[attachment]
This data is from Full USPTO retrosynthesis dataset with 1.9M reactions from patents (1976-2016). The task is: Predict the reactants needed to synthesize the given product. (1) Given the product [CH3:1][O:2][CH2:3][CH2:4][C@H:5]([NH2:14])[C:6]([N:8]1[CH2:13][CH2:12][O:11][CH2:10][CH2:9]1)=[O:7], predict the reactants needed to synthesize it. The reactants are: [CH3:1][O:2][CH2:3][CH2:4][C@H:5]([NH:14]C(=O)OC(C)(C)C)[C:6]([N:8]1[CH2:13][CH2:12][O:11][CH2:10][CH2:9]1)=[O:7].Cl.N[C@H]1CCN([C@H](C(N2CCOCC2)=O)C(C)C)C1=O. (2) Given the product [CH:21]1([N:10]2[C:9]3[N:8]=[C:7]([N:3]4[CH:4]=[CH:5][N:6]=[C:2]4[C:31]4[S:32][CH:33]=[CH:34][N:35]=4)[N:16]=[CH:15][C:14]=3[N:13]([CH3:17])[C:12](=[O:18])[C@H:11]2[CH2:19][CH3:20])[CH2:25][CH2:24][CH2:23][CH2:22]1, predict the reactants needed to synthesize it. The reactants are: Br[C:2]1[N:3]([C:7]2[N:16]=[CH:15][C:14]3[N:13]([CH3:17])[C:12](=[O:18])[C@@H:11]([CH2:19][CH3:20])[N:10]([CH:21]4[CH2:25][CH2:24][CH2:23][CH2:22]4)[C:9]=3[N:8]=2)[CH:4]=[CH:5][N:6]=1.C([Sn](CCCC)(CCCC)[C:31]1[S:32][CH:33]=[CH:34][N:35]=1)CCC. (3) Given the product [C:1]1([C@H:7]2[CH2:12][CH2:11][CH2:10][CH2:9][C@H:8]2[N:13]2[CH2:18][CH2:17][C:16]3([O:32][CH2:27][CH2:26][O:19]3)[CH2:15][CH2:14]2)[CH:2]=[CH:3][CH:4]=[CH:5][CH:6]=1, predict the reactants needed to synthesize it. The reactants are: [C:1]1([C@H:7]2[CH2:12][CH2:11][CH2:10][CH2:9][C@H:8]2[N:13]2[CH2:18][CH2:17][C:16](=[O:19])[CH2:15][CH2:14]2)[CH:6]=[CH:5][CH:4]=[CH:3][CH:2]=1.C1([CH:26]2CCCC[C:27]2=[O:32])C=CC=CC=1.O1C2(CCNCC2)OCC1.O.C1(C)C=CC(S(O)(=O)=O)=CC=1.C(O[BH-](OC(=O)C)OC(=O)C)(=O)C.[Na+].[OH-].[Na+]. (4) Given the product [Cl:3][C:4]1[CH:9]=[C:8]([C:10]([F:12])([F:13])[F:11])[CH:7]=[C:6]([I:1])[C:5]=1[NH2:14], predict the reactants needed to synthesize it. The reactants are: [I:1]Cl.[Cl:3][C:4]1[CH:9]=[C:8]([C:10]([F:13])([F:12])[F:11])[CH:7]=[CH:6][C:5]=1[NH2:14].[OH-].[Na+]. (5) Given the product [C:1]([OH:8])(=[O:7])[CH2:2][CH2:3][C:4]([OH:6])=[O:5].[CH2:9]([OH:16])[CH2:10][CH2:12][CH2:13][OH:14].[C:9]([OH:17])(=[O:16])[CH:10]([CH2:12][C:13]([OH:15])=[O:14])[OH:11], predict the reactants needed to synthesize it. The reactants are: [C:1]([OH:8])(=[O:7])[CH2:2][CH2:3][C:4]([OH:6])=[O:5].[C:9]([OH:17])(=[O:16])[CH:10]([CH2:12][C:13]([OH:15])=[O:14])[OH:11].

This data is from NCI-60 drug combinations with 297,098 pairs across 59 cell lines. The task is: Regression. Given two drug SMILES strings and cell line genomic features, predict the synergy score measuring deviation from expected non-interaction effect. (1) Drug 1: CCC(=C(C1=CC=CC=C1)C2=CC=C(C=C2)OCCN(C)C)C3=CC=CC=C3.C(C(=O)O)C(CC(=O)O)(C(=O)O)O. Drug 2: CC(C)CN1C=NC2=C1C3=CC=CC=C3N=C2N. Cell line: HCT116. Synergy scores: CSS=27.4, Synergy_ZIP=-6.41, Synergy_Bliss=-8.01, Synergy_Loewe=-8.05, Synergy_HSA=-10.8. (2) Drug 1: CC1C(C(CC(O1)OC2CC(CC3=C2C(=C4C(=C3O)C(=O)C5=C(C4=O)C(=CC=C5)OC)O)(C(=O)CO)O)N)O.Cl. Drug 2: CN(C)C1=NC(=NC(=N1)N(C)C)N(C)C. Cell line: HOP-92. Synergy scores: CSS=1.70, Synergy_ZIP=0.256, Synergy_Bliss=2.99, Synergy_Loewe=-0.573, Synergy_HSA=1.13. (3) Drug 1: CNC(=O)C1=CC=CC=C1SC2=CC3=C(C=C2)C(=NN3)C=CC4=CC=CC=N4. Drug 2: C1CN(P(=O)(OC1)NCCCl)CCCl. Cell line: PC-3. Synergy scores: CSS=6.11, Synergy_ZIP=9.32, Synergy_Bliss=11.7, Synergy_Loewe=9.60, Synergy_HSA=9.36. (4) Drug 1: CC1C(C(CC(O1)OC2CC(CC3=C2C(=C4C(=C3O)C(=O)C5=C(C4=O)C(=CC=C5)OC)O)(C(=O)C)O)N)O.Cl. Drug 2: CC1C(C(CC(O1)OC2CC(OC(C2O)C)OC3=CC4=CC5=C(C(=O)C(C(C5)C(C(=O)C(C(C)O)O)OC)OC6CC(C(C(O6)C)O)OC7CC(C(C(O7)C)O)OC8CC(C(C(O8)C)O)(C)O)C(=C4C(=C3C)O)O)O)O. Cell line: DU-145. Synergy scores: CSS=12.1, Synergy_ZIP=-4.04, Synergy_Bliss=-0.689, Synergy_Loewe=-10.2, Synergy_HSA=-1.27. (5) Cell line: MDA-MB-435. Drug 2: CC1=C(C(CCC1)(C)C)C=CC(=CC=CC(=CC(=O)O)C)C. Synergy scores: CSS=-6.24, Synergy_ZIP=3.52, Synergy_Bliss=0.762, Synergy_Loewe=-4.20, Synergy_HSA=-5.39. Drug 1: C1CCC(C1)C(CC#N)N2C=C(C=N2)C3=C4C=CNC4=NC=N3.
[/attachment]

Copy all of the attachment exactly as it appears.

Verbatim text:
This data is from Full USPTO retrosynthesis dataset with 1.9M reactions from patents (1976-2016). The task is: Predict the reactants needed to synthesize the given product. (1) Given the product [CH3:1][O:2][CH2:3][CH2:4][C@H:5]([NH2:14])[C:6]([N:8]1[CH2:13][CH2:12][O:11][CH2:10][CH2:9]1)=[O:7], predict the reactants needed to synthesize it. The reactants are: [CH3:1][O:2][CH2:3][CH2:4][C@H:5]([NH:14]C(=O)OC(C)(C)C)[C:6]([N:8]1[CH2:13][CH2:12][O:11][CH2:10][CH2:9]1)=[O:7].Cl.N[C@H]1CCN([C@H](C(N2CCOCC2)=O)C(C)C)C1=O. (2) Given the product [CH:21]1([N:10]2[C:9]3[N:8]=[C:7]([N:3]4[CH:4]=[CH:5][N:6]=[C:2]4[C:31]4[S:32][CH:33]=[CH:34][N:35]=4)[N:16]=[CH:15][C:14]=3[N:13]([CH3:17])[C:12](=[O:18])[C@H:11]2[CH2:19][CH3:20])[CH2:25][CH2:24][CH2:23][CH2:22]1, predict the reactants needed to synthesize it. The reactants are: Br[C:2]1[N:3]([C:7]2[N:16]=[CH:15][C:14]3[N:13]([CH3:17])[C:12](=[O:18])[C@@H:11]([CH2:19][CH3:20])[N:10]([CH:21]4[CH2:25][CH2:24][CH2:23][CH2:22]4)[C:9]=3[N:8]=2)[CH:4]=[CH:5][N:6]=1.C([Sn](CCCC)(CCCC)[C:31]1[S:32][CH:33]=[CH:34][N:35]=1)CCC. (3) Given the product [C:1]1([C@H:7]2[CH2:12][CH2:11][CH2:10][CH2:9][C@H:8]2[N:13]2[CH2:18][CH2:17][C:16]3([O:32][CH2:27][CH2:26][O:19]3)[CH2:15][CH2:14]2)[CH:2]=[CH:3][CH:4]=[CH:5][CH:6]=1, predict the reactants needed to synthesize it. The reactants are: [C:1]1([C@H:7]2[CH2:12][CH2:11][CH2:10][CH2:9][C@H:8]2[N:13]2[CH2:18][CH2:17][C:16](=[O:19])[CH2:15][CH2:14]2)[CH:6]=[CH:5][CH:4]=[CH:3][CH:2]=1.C1([CH:26]2CCCC[C:27]2=[O:32])C=CC=CC=1.O1C2(CCNCC2)OCC1.O.C1(C)C=CC(S(O)(=O)=O)=CC=1.C(O[BH-](OC(=O)C)OC(=O)C)(=O)C.[Na+].[OH-].[Na+]. (4) Given the product [Cl:3][C:4]1[CH:9]=[C:8]([C:10]([F:12])([F:13])[F:11])[CH:7]=[C:6]([I:1])[C:5]=1[NH2:14], predict the reactants needed to synthesize it. The reactants are: [I:1]Cl.[Cl:3][C:4]1[CH:9]=[C:8]([C:10]([F:13])([F:12])[F:11])[CH:7]=[CH:6][C:5]=1[NH2:14].[OH-].[Na+]. (5) Given the product [C:1]([OH:8])(=[O:7])[CH2:2][CH2:3][C:4]([OH:6])=[O:5].[CH2:9]([OH:16])[CH2:10][CH2:12][CH2:13][OH:14].[C:9]([OH:17])(=[O:16])[CH:10]([CH2:12][C:13]([OH:15])=[O:14])[OH:11], predict the reactants needed to synthesize it. The reactants are: [C:1]([OH:8])(=[O:7])[CH2:2][CH2:3][C:4]([OH:6])=[O:5].[C:9]([OH:17])(=[O:16])[CH:10]([CH2:12][C:13]([OH:15])=[O:14])[OH:11].

This data is from NCI-60 drug combinations with 297,098 pairs across 59 cell lines. The task is: Regression. Given two drug SMILES strings and cell line genomic features, predict the synergy score measuring deviation from expected non-interaction effect. (1) Drug 1: CCC(=C(C1=CC=CC=C1)C2=CC=C(C=C2)OCCN(C)C)C3=CC=CC=C3.C(C(=O)O)C(CC(=O)O)(C(=O)O)O. Drug 2: CC(C)CN1C=NC2=C1C3=CC=CC=C3N=C2N. Cell line: HCT116. Synergy scores: CSS=27.4, Synergy_ZIP=-6.41, Synergy_Bliss=-8.01, Synergy_Loewe=-8.05, Synergy_HSA=-10.8. (2) Drug 1: CC1C(C(CC(O1)OC2CC(CC3=C2C(=C4C(=C3O)C(=O)C5=C(C4=O)C(=CC=C5)OC)O)(C(=O)CO)O)N)O.Cl. Drug 2: CN(C)C1=NC(=NC(=N1)N(C)C)N(C)C. Cell line: HOP-92. Synergy scores: CSS=1.70, Synergy_ZIP=0.256, Synergy_Bliss=2.99, Synergy_Loewe=-0.573, Synergy_HSA=1.13. (3) Drug 1: CNC(=O)C1=CC=CC=C1SC2=CC3=C(C=C2)C(=NN3)C=CC4=CC=CC=N4. Drug 2: C1CN(P(=O)(OC1)NCCCl)CCCl. Cell line: PC-3. Synergy scores: CSS=6.11, Synergy_ZIP=9.32, Synergy_Bliss=11.7, Synergy_Loewe=9.60, Synergy_HSA=9.36. (4) Drug 1: CC1C(C(CC(O1)OC2CC(CC3=C2C(=C4C(=C3O)C(=O)C5=C(C4=O)C(=CC=C5)OC)O)(C(=O)C)O)N)O.Cl. Drug 2: CC1C(C(CC(O1)OC2CC(OC(C2O)C)OC3=CC4=CC5=C(C(=O)C(C(C5)C(C(=O)C(C(C)O)O)OC)OC6CC(C(C(O6)C)O)OC7CC(C(C(O7)C)O)OC8CC(C(C(O8)C)O)(C)O)C(=C4C(=C3C)O)O)O)O. Cell line: DU-145. Synergy scores: CSS=12.1, Synergy_ZIP=-4.04, Synergy_Bliss=-0.689, Synergy_Loewe=-10.2, Synergy_HSA=-1.27. (5) Cell line: MDA-MB-435. Drug 2: CC1=C(C(CCC1)(C)C)C=CC(=CC=CC(=CC(=O)O)C)C. Synergy scores: CSS=-6.24, Synergy_ZIP=3.52, Synergy_Bliss=0.762, Synergy_Loewe=-4.20, Synergy_HSA=-5.39. Drug 1: C1CCC(C1)C(CC#N)N2C=C(C=N2)C3=C4C=CNC4=NC=N3.